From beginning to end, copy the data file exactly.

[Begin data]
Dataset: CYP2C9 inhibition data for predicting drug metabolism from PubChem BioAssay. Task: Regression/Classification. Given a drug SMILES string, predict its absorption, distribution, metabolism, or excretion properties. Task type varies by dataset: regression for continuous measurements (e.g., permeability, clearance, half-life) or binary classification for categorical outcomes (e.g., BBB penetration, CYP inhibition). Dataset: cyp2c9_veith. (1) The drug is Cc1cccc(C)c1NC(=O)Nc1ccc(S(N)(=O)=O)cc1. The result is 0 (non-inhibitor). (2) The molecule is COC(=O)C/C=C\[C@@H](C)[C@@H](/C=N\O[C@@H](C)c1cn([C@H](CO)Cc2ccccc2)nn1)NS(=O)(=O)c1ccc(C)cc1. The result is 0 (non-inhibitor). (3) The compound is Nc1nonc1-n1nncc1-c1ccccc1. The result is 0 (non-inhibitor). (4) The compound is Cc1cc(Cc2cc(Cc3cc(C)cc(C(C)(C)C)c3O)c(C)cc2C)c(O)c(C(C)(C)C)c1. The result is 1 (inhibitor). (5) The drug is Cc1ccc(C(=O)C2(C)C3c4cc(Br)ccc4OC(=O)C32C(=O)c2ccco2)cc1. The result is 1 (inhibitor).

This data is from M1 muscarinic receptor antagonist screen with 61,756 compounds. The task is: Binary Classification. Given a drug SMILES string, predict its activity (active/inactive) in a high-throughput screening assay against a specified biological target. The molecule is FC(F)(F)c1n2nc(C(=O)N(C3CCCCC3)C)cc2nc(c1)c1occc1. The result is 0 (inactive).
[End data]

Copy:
Dataset: CYP2C9 inhibition data for predicting drug metabolism from PubChem BioAssay. Task: Regression/Classification. Given a drug SMILES string, predict its absorption, distribution, metabolism, or excretion properties. Task type varies by dataset: regression for continuous measurements (e.g., permeability, clearance, half-life) or binary classification for categorical outcomes (e.g., BBB penetration, CYP inhibition). Dataset: cyp2c9_veith. (1) The drug is Cc1cccc(C)c1NC(=O)Nc1ccc(S(N)(=O)=O)cc1. The result is 0 (non-inhibitor). (2) The molecule is COC(=O)C/C=C\[C@@H](C)[C@@H](/C=N\O[C@@H](C)c1cn([C@H](CO)Cc2ccccc2)nn1)NS(=O)(=O)c1ccc(C)cc1. The result is 0 (non-inhibitor). (3) The compound is Nc1nonc1-n1nncc1-c1ccccc1. The result is 0 (non-inhibitor). (4) The compound is Cc1cc(Cc2cc(Cc3cc(C)cc(C(C)(C)C)c3O)c(C)cc2C)c(O)c(C(C)(C)C)c1. The result is 1 (inhibitor). (5) The drug is Cc1ccc(C(=O)C2(C)C3c4cc(Br)ccc4OC(=O)C32C(=O)c2ccco2)cc1. The result is 1 (inhibitor).

This data is from M1 muscarinic receptor antagonist screen with 61,756 compounds. The task is: Binary Classification. Given a drug SMILES string, predict its activity (active/inactive) in a high-throughput screening assay against a specified biological target. The molecule is FC(F)(F)c1n2nc(C(=O)N(C3CCCCC3)C)cc2nc(c1)c1occc1. The result is 0 (inactive).